|Website visitor Sam Virzi remember the
Cunningham V12 Maserati...
"Concerning Cunningham's Tipo 63 at Riverside
1961. Little known info: Toward the end of the week while practicing,
Augie Pabst blew the engine, which was a 2.8 liter V12. Cunningham had
another 12 in a box and he and Momo talk it over and decided to replace
the blown motor. It turned out the replacement 12 was an experimental 2.5
liter 12 with desmo valve action originally designed for the 250F Maserati
Formula One car, but the Maser boys found that the old reliable six ran
better, more reliably than the complicated 12 plus it handled so much better.
So they elected to sideline the desmo 12.
The problem we had when exchanging engines
is the engine we removed was either 60 degrees or 65 degrees (between engine
banks) and we had one hell of a time mounting the engine. We started around
6 pm Saturday nite until around 5 am Sunday (race day) to get the engine
installed. When we fired if off, it "shrieked", the wildest sounding thing
you ever heard. We had to re-jet the Webers, Momo poured out jets into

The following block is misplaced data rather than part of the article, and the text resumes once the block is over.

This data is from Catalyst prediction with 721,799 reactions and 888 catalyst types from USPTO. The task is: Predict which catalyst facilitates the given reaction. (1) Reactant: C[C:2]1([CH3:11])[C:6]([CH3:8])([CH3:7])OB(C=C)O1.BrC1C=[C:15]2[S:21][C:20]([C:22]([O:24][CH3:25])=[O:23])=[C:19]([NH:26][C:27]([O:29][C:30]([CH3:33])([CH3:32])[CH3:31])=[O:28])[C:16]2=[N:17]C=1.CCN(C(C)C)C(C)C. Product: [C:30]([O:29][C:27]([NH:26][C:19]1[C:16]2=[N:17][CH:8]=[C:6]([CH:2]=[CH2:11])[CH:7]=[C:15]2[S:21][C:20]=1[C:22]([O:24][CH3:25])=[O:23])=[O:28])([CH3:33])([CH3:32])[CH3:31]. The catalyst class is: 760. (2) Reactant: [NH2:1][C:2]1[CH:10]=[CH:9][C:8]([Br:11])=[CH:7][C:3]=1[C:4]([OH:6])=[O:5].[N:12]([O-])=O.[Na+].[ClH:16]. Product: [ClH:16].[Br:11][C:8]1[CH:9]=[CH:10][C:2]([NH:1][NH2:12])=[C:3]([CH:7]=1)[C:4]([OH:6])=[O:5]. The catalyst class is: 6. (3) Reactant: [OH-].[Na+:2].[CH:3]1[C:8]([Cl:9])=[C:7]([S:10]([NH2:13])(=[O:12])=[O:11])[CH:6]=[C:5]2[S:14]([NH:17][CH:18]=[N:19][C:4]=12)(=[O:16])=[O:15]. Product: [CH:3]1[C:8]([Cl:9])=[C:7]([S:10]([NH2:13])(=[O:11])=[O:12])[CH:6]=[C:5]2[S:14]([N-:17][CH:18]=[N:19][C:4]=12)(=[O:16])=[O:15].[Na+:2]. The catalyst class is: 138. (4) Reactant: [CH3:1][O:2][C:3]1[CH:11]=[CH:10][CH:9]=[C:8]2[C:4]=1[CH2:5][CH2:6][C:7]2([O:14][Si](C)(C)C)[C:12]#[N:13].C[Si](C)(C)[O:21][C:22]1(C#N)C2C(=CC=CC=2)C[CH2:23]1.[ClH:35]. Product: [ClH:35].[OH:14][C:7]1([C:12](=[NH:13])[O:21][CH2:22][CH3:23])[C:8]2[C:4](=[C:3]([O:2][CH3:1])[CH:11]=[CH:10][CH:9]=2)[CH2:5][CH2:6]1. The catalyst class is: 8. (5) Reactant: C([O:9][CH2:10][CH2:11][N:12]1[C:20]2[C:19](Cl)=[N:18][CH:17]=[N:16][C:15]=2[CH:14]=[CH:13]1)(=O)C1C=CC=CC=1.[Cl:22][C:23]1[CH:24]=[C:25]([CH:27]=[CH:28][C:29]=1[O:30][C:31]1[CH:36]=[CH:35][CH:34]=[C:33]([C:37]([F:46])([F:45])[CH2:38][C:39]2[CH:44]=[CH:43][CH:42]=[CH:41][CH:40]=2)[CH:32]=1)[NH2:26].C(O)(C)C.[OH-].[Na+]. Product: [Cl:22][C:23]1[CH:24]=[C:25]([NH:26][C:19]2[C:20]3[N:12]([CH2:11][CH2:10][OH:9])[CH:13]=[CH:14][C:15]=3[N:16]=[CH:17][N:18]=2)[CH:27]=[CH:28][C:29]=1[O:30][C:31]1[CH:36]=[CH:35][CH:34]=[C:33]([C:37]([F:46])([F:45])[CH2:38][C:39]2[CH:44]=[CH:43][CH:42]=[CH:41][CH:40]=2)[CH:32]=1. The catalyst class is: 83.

my hands and expertly replaced the jets in the Webers.....
Momo had to drive the car to RIR because
we had no time to load it into the van and get it to the track. As
I remember it, there was a 20 or 25 lap race fairly early in the morning
for big bore cars who had not qualified earlier and the top four or five
would then run in the main event. Pabst took an easy first or second and
consequently made the grid for the main event...
For that race, Phil Hill didn't have
a ride and drove a unique Pontiac with the trans mounted at the rear end
and a flexible drive shaft at around 50 mph as a pace car and for the crowd
to photograph the race cars at slow speeds.
Well, our Maser did not have a tractible
cam curve, made for Formula One racing it had a narrow RPM range, all the
power was up around 6M-7M RPM and Pabst had to constantly clutch the engine
keeping the revs up or it would foul out the plugs. As it turns out,
in the process of keeping the 12 running by revving the engine it backfired
several times and with the rich fuel mixture, it caught fire.
On the long mile+ back straight, Pabst
pulled away from the pack and tried to snuff the fire by driving fast...
It didn't work. He stopped at the end of the pits with the back of the
Tipo 63 in flames. Problem was, part of the car's metal work was Magnesium.
We finally got the metal cool enough with foam and the fire went out. But
by then much damage was done and we were out of the race. I was so
tired, I went inside one of the vans and fell asleep, waking up just in
time to see the Australian driver Jack Brabham winning the event."